Taken from Arutz Sheva’s website  on August 14, 2011:
Over one year ago, the hareidi-religious world was rocked by controversy as several leading rabbis called to completely avoid non-work-related internet use, considering it a cause of bitul zman (timewasting., a concept frowned upon since men are expected to use spare time to study Torah) and exposure to negative influences, from immorality to consumerism.
Now, a study conducted on the ban by Dr. Tzuriel Rashi, of the Communications department at the religious Lifshitz Teacher’s College in Jerusalem, has found that the ban has backfired.
While some websites geared toward the hareidi-religious community closed down in light of the ban, those that ignored the ban have flourished over the past year, he reported in an interview with Arutz Sheva’s Hebrew-language news service.
Among the sites that did not shut down are the news sites Kikar HaShabbat and Hadrei Hareidim. The ban actually made both sites stronger, said Rashi, primarily because discussion over the sites alerted the public to the fact that they provide information that is hard to come by elsewhere.
“The hareidi sites created revolution in the hareidi world,” Rashi declared. “The media until then… showed reality as it should have been, not as it was. And suddenly these sites are talking about wars between different chassidic sects and leaders, about crime, tax evasion, domestic violence, fighting in yeshivas, rabbis being arrested, etc. All things that had been given no coverage by the [written] hareidi media.”
Hareidi politicians find themselves facing new challenges thanks to the forbidden sites and there are those who contend that this was the hidden agenda that made them influence the rabbis to ban the web. “Hareidi MKs were used to a sympathetic platform, and suddenly they find that, to their surprise, their own community is criticizing them,” said Rashi.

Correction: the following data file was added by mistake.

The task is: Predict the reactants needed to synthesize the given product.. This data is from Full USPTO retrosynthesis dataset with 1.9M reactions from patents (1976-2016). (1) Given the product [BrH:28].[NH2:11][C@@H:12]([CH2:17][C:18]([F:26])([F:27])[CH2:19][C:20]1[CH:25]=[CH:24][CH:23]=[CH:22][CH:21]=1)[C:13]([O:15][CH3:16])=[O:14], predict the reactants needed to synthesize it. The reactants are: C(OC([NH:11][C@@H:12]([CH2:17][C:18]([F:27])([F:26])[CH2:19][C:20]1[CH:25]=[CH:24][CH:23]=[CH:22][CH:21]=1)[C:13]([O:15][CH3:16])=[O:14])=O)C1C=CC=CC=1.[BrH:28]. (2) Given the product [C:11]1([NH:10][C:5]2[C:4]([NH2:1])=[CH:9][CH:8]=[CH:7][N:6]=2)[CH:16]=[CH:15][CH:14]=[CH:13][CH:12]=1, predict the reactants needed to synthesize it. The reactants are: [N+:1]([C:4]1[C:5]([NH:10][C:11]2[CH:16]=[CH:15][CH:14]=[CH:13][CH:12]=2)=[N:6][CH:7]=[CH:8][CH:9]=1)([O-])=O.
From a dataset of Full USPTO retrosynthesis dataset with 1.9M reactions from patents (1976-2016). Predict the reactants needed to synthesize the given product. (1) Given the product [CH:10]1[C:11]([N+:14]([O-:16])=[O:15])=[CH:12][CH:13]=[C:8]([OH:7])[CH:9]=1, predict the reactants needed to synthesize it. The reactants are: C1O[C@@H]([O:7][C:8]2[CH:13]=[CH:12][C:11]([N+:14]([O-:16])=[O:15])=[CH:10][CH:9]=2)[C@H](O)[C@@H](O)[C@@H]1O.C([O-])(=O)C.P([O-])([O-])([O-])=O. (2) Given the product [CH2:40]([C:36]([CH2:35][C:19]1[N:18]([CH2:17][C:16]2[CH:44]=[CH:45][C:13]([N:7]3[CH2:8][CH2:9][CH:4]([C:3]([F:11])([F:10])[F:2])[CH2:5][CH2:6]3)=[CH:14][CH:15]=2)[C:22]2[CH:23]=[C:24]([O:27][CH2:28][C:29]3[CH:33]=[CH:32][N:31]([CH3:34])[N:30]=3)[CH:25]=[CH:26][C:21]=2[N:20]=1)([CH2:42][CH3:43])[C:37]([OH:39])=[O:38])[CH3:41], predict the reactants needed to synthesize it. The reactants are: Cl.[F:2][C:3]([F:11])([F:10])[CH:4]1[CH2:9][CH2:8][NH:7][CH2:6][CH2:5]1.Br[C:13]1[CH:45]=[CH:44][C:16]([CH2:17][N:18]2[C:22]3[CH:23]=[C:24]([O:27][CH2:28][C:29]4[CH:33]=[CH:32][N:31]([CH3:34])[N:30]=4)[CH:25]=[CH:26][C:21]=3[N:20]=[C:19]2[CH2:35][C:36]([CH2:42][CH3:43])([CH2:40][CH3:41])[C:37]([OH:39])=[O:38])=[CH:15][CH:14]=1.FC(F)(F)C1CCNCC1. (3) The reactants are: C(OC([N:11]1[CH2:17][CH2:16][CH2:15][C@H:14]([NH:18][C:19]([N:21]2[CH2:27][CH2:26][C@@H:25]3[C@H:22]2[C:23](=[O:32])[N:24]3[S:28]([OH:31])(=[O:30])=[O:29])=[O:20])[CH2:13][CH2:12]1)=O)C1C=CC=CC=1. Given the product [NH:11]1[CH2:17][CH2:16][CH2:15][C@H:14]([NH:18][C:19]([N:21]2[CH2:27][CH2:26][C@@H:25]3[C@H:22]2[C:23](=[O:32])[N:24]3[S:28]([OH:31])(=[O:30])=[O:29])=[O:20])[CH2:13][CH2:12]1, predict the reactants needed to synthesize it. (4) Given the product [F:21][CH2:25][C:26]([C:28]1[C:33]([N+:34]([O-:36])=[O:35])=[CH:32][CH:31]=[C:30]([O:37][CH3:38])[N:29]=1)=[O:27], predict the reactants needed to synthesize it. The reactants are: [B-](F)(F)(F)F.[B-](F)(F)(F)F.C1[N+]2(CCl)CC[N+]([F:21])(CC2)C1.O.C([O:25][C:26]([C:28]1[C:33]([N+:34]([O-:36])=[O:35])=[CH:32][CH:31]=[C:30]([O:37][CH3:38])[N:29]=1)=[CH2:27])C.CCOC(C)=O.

This world, he said, “finds it hard to understand the virtual media; it is difficult for them to understand that things cannot be hidden these days.”
The future of the internet ban remains to be seen. Rashi explained that reactions to the ban’s failure have varied: while some, such as the Belz chassidim, have returned to permitting internet access to select sites, others, such as the Gur chassidic group, are attempting to crack down further. Gur has gone so far as to send inspectors to various public institutions to make sure they do not have internet access, Rashi reported.
Overall, the ban’s failure is likely to be a positive development that leads to dialogue within the hareidi world, and between the hareidi world and the rest of Israeli society, he predicted.
The continued existence of hareidi-religious websites allows non-hareidi communities quick access to information on the hareidi world, he noted, which may mean fewer misunderstandings between the groups in the future.